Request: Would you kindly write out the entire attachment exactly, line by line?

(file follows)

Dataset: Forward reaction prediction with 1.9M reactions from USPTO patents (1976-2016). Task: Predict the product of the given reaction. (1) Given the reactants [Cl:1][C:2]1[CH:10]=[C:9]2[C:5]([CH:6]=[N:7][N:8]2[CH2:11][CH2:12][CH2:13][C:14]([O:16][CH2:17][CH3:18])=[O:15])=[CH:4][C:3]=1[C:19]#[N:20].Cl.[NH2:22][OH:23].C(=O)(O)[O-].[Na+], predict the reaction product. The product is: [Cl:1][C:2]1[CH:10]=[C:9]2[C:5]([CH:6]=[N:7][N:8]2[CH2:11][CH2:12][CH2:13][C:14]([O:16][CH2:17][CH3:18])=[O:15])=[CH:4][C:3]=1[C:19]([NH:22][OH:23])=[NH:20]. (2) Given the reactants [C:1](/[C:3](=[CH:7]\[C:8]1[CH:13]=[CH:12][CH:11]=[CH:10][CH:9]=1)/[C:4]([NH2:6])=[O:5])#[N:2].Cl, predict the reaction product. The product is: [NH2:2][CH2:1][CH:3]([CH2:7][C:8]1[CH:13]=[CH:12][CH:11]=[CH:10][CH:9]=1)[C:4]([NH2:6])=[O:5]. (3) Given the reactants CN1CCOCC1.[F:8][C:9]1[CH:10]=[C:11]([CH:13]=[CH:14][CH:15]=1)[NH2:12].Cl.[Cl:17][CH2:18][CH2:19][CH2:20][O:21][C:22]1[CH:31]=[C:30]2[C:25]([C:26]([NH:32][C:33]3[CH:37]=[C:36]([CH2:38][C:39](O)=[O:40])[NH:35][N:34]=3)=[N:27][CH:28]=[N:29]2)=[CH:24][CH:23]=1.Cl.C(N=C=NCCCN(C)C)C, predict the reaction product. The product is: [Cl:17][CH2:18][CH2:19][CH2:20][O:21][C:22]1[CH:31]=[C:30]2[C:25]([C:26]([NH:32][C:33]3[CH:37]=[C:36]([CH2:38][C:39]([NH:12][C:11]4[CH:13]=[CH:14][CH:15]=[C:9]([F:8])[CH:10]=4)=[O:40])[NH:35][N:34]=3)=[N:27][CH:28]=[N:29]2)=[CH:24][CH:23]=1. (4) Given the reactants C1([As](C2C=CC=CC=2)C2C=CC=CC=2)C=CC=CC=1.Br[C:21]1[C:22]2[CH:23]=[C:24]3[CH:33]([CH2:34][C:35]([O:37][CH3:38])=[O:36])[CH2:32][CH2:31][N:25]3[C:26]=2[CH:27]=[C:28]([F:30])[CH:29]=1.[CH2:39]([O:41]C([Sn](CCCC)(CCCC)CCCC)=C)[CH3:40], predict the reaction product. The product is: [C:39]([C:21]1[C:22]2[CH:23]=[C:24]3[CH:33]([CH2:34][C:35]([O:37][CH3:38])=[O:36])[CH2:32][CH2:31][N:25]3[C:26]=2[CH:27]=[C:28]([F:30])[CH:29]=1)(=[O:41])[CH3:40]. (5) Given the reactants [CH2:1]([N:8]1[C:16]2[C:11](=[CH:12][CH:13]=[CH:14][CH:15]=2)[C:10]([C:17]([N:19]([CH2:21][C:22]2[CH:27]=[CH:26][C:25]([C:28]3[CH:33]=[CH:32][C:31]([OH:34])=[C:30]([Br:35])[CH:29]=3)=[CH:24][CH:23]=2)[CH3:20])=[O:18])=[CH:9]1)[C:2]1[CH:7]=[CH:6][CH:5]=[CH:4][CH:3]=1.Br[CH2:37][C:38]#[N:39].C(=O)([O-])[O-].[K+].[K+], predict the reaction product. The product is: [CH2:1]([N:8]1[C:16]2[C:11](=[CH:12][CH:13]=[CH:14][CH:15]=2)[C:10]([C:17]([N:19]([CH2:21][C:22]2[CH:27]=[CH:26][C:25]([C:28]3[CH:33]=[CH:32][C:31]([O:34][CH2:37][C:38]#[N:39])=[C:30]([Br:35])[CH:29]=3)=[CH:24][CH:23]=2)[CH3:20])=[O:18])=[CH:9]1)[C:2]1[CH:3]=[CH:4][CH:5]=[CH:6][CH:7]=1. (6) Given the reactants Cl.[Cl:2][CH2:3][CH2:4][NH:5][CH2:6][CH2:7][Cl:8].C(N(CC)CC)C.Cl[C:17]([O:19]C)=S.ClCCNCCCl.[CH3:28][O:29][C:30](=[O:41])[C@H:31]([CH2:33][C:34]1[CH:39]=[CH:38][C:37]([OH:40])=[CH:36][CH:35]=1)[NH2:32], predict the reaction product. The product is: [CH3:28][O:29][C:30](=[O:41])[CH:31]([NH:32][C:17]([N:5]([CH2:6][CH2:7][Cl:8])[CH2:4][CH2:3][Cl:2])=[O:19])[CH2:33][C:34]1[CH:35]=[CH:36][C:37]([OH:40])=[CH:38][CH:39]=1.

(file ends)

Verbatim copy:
Dataset: Forward reaction prediction with 1.9M reactions from USPTO patents (1976-2016). Task: Predict the product of the given reaction. (1) Given the reactants [Cl:1][C:2]1[CH:10]=[C:9]2[C:5]([CH:6]=[N:7][N:8]2[CH2:11][CH2:12][CH2:13][C:14]([O:16][CH2:17][CH3:18])=[O:15])=[CH:4][C:3]=1[C:19]#[N:20].Cl.[NH2:22][OH:23].C(=O)(O)[O-].[Na+], predict the reaction product. The product is: [Cl:1][C:2]1[CH:10]=[C:9]2[C:5]([CH:6]=[N:7][N:8]2[CH2:11][CH2:12][CH2:13][C:14]([O:16][CH2:17][CH3:18])=[O:15])=[CH:4][C:3]=1[C:19]([NH:22][OH:23])=[NH:20]. (2) Given the reactants [C:1](/[C:3](=[CH:7]\[C:8]1[CH:13]=[CH:12][CH:11]=[CH:10][CH:9]=1)/[C:4]([NH2:6])=[O:5])#[N:2].Cl, predict the reaction product. The product is: [NH2:2][CH2:1][CH:3]([CH2:7][C:8]1[CH:13]=[CH:12][CH:11]=[CH:10][CH:9]=1)[C:4]([NH2:6])=[O:5]. (3) Given the reactants CN1CCOCC1.[F:8][C:9]1[CH:10]=[C:11]([CH:13]=[CH:14][CH:15]=1)[NH2:12].Cl.[Cl:17][CH2:18][CH2:19][CH2:20][O:21][C:22]1[CH:31]=[C:30]2[C:25]([C:26]([NH:32][C:33]3[CH:37]=[C:36]([CH2:38][C:39](O)=[O:40])[NH:35][N:34]=3)=[N:27][CH:28]=[N:29]2)=[CH:24][CH:23]=1.Cl.C(N=C=NCCCN(C)C)C, predict the reaction product. The product is: [Cl:17][CH2:18][CH2:19][CH2:20][O:21][C:22]1[CH:31]=[C:30]2[C:25]([C:26]([NH:32][C:33]3[CH:37]=[C:36]([CH2:38][C:39]([NH:12][C:11]4[CH:13]=[CH:14][CH:15]=[C:9]([F:8])[CH:10]=4)=[O:40])[NH:35][N:34]=3)=[N:27][CH:28]=[N:29]2)=[CH:24][CH:23]=1. (4) Given the reactants C1([As](C2C=CC=CC=2)C2C=CC=CC=2)C=CC=CC=1.Br[C:21]1[C:22]2[CH:23]=[C:24]3[CH:33]([CH2:34][C:35]([O:37][CH3:38])=[O:36])[CH2:32][CH2:31][N:25]3[C:26]=2[CH:27]=[C:28]([F:30])[CH:29]=1.[CH2:39]([O:41]C([Sn](CCCC)(CCCC)CCCC)=C)[CH3:40], predict the reaction product. The product is: [C:39]([C:21]1[C:22]2[CH:23]=[C:24]3[CH:33]([CH2:34][C:35]([O:37][CH3:38])=[O:36])[CH2:32][CH2:31][N:25]3[C:26]=2[CH:27]=[C:28]([F:30])[CH:29]=1)(=[O:41])[CH3:40]. (5) Given the reactants [CH2:1]([N:8]1[C:16]2[C:11](=[CH:12][CH:13]=[CH:14][CH:15]=2)[C:10]([C:17]([N:19]([CH2:21][C:22]2[CH:27]=[CH:26][C:25]([C:28]3[CH:33]=[CH:32][C:31]([OH:34])=[C:30]([Br:35])[CH:29]=3)=[CH:24][CH:23]=2)[CH3:20])=[O:18])=[CH:9]1)[C:2]1[CH:7]=[CH:6][CH:5]=[CH:4][CH:3]=1.Br[CH2:37][C:38]#[N:39].C(=O)([O-])[O-].[K+].[K+], predict the reaction product. The product is: [CH2:1]([N:8]1[C:16]2[C:11](=[CH:12][CH:13]=[CH:14][CH:15]=2)[C:10]([C:17]([N:19]([CH2:21][C:22]2[CH:27]=[CH:26][C:25]([C:28]3[CH:33]=[CH:32][C:31]([O:34][CH2:37][C:38]#[N:39])=[C:30]([Br:35])[CH:29]=3)=[CH:24][CH:23]=2)[CH3:20])=[O:18])=[CH:9]1)[C:2]1[CH:3]=[CH:4][CH:5]=[CH:6][CH:7]=1. (6) Given the reactants Cl.[Cl:2][CH2:3][CH2:4][NH:5][CH2:6][CH2:7][Cl:8].C(N(CC)CC)C.Cl[C:17]([O:19]C)=S.ClCCNCCCl.[CH3:28][O:29][C:30](=[O:41])[C@H:31]([CH2:33][C:34]1[CH:39]=[CH:38][C:37]([OH:40])=[CH:36][CH:35]=1)[NH2:32], predict the reaction product. The product is: [CH3:28][O:29][C:30](=[O:41])[CH:31]([NH:32][C:17]([N:5]([CH2:6][CH2:7][Cl:8])[CH2:4][CH2:3][Cl:2])=[O:19])[CH2:33][C:34]1[CH:35]=[CH:36][C:37]([OH:40])=[CH:38][CH:39]=1.